The Bagle botnet has replaced Rustock as the single biggest source of email spam since the start of January.
The miscreants behind Rustock took a break from sending out pharmaceutical spam over the festive season before returning earlier this month. Since its return on 10 January, Rustock made up for lost time and sent 17.5 per cent of all spam blocked by MessageLabs this month. Bagle, however, has kept its nose out front with the distribution of one in five spam messages polluting the interwebs.
Rustock alone was responsible for 47.5 percent of all spam, approximately 44.1 billion junk mail messages every day, at its peak. But now the global nuisance has been beaten by Bagle, something of a comeback kid in the spam distribution scene.
"Bagle has been around before, but was not very active in 2010," Paul Wood, MessageLabs Intelligence Senior Analyst at Symantec explained. "It was in the top three in 2009 and sends only pharma spam."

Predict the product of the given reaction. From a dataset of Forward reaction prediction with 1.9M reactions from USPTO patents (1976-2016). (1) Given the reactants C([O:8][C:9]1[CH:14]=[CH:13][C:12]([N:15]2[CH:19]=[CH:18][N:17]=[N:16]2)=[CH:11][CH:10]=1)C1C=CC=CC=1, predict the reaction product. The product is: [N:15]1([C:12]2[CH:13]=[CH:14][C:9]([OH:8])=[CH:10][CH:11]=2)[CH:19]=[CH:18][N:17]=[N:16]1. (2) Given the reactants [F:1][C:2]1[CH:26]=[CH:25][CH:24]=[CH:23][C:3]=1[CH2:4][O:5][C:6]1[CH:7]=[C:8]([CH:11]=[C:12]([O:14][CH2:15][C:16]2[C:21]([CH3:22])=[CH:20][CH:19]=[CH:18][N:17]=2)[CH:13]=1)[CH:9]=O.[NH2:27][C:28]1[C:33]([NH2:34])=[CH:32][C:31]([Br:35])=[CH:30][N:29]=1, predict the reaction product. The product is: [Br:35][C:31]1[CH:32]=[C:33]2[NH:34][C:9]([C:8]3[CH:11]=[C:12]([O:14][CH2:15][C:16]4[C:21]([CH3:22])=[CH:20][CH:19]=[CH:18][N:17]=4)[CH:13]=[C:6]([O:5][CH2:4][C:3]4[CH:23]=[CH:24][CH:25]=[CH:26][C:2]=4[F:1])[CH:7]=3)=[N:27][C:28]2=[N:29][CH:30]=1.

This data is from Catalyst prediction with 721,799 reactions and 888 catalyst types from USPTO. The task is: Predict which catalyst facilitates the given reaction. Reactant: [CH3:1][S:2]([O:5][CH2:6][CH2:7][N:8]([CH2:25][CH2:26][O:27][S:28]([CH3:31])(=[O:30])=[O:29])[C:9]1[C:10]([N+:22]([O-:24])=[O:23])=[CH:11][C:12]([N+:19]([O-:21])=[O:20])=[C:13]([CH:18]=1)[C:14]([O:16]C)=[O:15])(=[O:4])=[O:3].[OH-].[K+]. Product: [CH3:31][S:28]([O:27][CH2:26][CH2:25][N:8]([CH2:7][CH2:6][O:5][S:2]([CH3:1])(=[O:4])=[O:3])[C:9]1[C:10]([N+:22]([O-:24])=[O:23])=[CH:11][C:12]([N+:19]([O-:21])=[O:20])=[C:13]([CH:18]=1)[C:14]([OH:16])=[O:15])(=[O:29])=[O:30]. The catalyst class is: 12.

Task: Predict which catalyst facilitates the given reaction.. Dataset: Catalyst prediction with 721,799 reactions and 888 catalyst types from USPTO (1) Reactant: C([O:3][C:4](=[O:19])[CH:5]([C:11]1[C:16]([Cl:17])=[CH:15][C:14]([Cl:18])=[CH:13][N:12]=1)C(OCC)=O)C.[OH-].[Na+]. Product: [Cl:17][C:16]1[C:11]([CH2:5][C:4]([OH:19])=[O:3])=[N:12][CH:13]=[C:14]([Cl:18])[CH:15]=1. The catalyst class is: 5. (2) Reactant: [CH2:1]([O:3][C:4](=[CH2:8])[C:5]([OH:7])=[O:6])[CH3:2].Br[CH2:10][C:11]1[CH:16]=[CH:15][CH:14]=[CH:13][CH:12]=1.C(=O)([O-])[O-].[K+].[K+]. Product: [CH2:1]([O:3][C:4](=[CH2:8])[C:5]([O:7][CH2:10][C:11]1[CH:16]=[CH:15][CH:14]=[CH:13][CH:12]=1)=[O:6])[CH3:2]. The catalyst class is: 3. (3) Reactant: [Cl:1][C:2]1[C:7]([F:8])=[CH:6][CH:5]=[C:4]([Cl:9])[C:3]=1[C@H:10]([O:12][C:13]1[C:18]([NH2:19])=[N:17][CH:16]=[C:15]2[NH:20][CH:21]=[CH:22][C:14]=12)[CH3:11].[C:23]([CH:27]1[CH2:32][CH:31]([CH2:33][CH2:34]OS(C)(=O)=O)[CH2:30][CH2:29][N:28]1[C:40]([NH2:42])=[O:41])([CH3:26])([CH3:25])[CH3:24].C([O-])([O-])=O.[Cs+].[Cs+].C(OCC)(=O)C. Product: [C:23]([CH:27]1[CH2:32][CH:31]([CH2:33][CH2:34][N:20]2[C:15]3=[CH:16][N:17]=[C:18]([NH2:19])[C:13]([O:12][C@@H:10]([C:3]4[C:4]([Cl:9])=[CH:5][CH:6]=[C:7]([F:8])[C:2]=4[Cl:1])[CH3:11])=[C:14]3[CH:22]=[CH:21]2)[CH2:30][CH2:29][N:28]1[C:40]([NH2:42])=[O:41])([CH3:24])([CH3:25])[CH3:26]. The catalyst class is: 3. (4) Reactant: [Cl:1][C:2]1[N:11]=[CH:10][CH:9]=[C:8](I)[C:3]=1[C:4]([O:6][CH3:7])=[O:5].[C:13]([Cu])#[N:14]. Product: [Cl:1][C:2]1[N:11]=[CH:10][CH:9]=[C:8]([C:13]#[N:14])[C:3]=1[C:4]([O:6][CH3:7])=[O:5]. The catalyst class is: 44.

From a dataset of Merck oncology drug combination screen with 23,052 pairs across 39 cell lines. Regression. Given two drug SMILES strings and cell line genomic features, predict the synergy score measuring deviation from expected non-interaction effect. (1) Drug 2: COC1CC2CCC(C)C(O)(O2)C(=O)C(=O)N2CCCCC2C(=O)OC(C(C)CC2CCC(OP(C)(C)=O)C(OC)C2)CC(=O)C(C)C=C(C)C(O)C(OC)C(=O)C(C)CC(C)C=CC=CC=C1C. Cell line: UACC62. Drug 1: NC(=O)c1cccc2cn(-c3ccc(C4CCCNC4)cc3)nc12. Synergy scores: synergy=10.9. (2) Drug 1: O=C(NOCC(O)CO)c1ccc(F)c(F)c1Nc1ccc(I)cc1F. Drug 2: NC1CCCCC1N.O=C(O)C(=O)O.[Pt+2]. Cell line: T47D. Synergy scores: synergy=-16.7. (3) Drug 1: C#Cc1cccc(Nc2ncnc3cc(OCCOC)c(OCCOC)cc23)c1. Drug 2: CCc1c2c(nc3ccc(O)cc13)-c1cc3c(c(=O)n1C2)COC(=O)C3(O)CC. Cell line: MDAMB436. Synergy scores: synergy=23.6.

Spam accounted for 78.6 percent of all email traffic in the first three weeks of 2011, the lowest rate since March 2009. By comparison, 83.9 per cent of all email traffic was spam in January 2010.
A temporary respite from the spam-sending activities of three botnets – Rustock, Lethic and Xarvester – along with upheavals among pharmaceutical spam-sending gangs saw junk mail volumes halved over two weeks between 25 December and early January.
Spam volumes dropped from 80.2 billion spam emails per day to 33.5 billion spam emails each day during this period, when Rustock switched to click fraud scams. The spam deluge respite was short-lived and is sadly unlikely to be repeated, Wood explains.
"The closure of spam affiliate, Spamit, was partially responsible for the disruption to spam output. However, there are likely other factors at work, such as consolidation and restructuring of pharmaceutical spam operations which has led to instability in the market likely to be exploited as a business opportunity by other spam gangs.
"We expect to see more pharmaceutical spam in 2011 as new pharmaceutical spam brands emerge and botnets compete for their business."
More details on the latest in the spam-sending scene can be found in the January 2011 MessageLabs Intelligence Report here. ®